April 8, 2024
Search
Close this search box.
Search
Close this search box.
April 8, 2024
Search
Close this search box.

Linking Northern and Central NJ, Bronx, Manhattan, Westchester and CT

Rabbi Pruzansky Responds: Why I Stepped Down From the RCBC Bet Din

Rabbi Steven Pruzansky stepped down last week from the Rabbinical Council of Bergen County (RCBC) Bet Din, in reaction to the creation of a new committee by the RCA (Rabbinical Council of America) to comprehensively review RCA conversion guidelines, also known as Geirus Policies and Standards, or GPS. The committee was, according to the RCA, created essentially in reaction to numerous reports of abuse, inappropriate behavior and invasions of privacy and modesty toward converts and converts-in-process in Washington DC, with all allegations pointing to Rabbi Barry Freundel.

In a post to his blog, Pruzansky, who is the pulpit rabbi of Congregation Bnai Yeshurun in Teaneck, noted the reasons for his departure. (http://rabbipruzansky.com/2014/10/30/stepping-down/).

However, Pruzansky said that in subsequent news reports, a number of key details of his resignation were mischaracterized, including an initial report in the New York Jewish Week that said he resigned from the RCA, which is incorrect. In an effort to get the story right, JLBC asked Rabbi Pruzansky questions based on a close reading of his blog entry. Here, we present the full conversation.

JLBC—The RCA committee that has been formed comprises a number of people who are not rabbis. Second, this committee will be releasing recommendations not just to the RCA but also to the public, and it appears it might have power to change rules or effect substantive change to the current Bet Din policies. Can you explain how these two issues might have influenced your decision to step down?

RSP—I think there are two points to bear in mind. First, what happened in DC was not a failure of GPS. It was a failure of one rogue rabbi who allegedly violated every protocol and guideline that we have. Let me offer some examples. The system was set up so that each candidate has a sponsoring rabbi. That sponsoring rabbi is NOT and CANNOT be one of the judges on the panel. He is the rabbi who knows the candidate, who interacts with the candidate, who ensures that the candidate is taught, and, if necessary, advocates for the candidate before the Bet Din. If a candidate felt something was awkward, awry or simply did not understand why the process was not moving faster, he/she would ask their sponsoring rabbi who would then ask the Bet Din. (I would get such calls. “What’s happening?” And I would say that the candidate needs to improve in knowledge of Shabbat or Kashrut or brachot or something along those lines.) Every issue was thus resolved expeditiously and respectfully.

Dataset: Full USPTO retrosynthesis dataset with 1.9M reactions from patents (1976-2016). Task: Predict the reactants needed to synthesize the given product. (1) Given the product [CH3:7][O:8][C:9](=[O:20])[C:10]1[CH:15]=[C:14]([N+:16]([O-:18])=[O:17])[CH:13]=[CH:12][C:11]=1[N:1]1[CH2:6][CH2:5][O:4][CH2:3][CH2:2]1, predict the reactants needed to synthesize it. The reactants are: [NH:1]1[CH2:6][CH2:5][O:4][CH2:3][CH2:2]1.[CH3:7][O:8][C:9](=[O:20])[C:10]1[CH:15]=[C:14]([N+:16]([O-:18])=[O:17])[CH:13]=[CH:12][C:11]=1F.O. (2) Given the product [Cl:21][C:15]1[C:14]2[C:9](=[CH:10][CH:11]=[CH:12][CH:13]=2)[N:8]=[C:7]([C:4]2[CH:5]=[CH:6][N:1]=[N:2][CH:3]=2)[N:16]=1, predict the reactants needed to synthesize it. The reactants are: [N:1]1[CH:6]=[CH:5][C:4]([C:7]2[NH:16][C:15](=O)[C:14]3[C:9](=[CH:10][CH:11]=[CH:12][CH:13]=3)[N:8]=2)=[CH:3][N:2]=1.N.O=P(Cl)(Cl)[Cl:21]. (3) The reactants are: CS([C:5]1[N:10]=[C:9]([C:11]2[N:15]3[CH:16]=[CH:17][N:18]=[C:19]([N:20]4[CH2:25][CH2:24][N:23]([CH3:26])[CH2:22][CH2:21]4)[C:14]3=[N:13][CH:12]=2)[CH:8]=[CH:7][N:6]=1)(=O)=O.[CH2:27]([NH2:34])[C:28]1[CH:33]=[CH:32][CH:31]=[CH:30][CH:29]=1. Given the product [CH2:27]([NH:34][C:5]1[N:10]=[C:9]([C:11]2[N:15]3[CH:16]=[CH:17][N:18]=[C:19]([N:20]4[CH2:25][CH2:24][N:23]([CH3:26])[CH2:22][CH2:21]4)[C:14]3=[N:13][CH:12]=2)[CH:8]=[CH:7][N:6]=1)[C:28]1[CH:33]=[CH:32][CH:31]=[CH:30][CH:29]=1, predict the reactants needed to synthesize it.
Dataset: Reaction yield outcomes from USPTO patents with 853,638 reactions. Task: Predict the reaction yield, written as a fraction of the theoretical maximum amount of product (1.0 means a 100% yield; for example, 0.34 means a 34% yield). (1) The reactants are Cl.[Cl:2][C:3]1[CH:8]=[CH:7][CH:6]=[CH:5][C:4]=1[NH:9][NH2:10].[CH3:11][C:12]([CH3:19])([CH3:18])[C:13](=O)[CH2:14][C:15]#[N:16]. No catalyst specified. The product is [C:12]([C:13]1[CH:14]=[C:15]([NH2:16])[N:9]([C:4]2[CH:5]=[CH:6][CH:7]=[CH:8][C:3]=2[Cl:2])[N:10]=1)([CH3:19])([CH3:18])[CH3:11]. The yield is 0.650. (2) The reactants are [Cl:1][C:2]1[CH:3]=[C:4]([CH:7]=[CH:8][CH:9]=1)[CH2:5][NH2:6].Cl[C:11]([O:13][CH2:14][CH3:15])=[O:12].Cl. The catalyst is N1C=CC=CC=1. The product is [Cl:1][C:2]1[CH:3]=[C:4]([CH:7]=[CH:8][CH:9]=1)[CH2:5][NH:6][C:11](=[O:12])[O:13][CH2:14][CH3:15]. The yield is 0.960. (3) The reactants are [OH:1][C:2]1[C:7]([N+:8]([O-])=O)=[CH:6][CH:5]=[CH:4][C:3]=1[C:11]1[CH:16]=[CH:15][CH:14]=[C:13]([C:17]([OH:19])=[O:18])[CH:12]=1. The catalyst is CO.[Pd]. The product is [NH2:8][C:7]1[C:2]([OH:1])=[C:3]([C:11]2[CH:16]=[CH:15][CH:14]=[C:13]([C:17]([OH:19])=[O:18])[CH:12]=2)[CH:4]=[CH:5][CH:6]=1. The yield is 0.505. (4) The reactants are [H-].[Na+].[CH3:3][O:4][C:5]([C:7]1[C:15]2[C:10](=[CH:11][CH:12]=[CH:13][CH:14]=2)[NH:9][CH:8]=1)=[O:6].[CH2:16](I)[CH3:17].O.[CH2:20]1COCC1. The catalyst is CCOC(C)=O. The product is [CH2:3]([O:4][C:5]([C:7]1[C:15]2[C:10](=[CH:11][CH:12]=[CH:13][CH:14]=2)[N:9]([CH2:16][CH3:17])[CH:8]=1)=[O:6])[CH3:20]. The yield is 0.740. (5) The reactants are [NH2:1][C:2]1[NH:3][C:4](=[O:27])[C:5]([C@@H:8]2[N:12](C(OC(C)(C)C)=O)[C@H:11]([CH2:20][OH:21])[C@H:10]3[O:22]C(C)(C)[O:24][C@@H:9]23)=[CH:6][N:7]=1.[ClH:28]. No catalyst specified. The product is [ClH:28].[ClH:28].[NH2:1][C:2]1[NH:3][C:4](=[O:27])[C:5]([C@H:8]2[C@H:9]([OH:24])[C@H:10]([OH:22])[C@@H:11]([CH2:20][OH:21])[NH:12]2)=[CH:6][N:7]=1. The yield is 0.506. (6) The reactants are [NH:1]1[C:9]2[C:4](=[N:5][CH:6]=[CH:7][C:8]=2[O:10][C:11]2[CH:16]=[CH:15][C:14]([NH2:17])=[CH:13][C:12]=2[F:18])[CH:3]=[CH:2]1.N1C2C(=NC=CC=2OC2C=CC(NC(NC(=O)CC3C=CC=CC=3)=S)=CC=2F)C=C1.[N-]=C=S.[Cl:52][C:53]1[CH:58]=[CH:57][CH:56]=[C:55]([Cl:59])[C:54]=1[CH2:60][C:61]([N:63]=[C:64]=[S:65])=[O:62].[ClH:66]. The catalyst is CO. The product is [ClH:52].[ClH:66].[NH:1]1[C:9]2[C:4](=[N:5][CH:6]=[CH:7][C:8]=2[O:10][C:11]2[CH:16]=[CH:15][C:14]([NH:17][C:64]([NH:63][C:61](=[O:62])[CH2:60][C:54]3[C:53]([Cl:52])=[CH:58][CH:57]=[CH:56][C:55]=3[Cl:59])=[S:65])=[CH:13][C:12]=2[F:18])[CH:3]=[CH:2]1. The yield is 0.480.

A female candidate, of course, would always learn with a female teacher, quite often the wife of the sponsoring rabbi or someone in his shul or community. (Males have male teachers.)

The sponsoring rabbi would occasionally come to the Bet Din with the candidate, much more infrequently to the mikveh, and if he came to the mikveh (for a man or a woman), he would not enter the mikveh area itself but remain outside—really, to participate in the celebration after the process concluded.

What happened in DC, as I’ve noted, was apparently a breach of every guideline. He apparently served as sponsoring rabbi and as head of the Bet Din. Violation. (I have never served as a sponsoring rabbi in my current position.) Commingling the roles meant that candidates did not have someone to turn to for questions and assistance. Violation.

We had no contact with candidates outside formal sessions, unless they called with questions. Allegedly, he had candidates work for him. Violation. We never met any candidate outside the formal sessions of Bet Din. He did. Violation. No Dayan would ever meet a candidate alone. Violation. Allegedly, he opened a bank account with a candidate. Violation. Obviously, “practice dunks” were vulgar violations. The bottom line is that it was a rogue operation. What he is accused of is criminal, immoral and disgraceful, but not at all a reflection on GPS. So we are aiming at the wrong target.

Thus, second, having identified the wrong target (GPS), the RCA leadership has now undertaken to establish a committee that “will review its current Geirus Protocol and Standards (GPS) conversion process and suggest safeguards against possible abuses.” Some members of that committee are known antagonists of the GPS system because they prefer more “flexibility” in the substance and process of conversion. It was that “flexibility” in the not-too-distant past that led to any number of conversions being conducted that did not include a sincere acceptance of the mitzvot and a commitment to observe them. (By the way, such a problem was not limited to RCA rabbis.) There are people who fear that they are exploiting this so-called crisis in the GPS to make changes in order to liberalize the conversion standards and practices. I certainly hope not, because that would lead to a wholesale rejection of these conversions by much of the Torah world, here and in Israel, and would be grossly unfair to the converts.

But the standards need not be changed. Many of the “safeguards against possible abuses” are so obvious that they do not require a committee or even much analysis. But one safeguard already existed: the distinction between the sponsoring Rabbi and the Bet Din. Each are separate and distinct roles. A candidate who felt something was wrong could turn to either. Ombudsmen are unnecessary. Indeed, they already existed. That was the role of the sponsoring rabbi. Quite often, the sponsoring rabbi was personally unknown to the Bet Din, except by name and affiliation, because our jurisdiction covered all of New Jersey, eastern PA, and southern NY. He would therefore never be in a position where he could be influenced by the Bet Din to “cover up” some misdeed.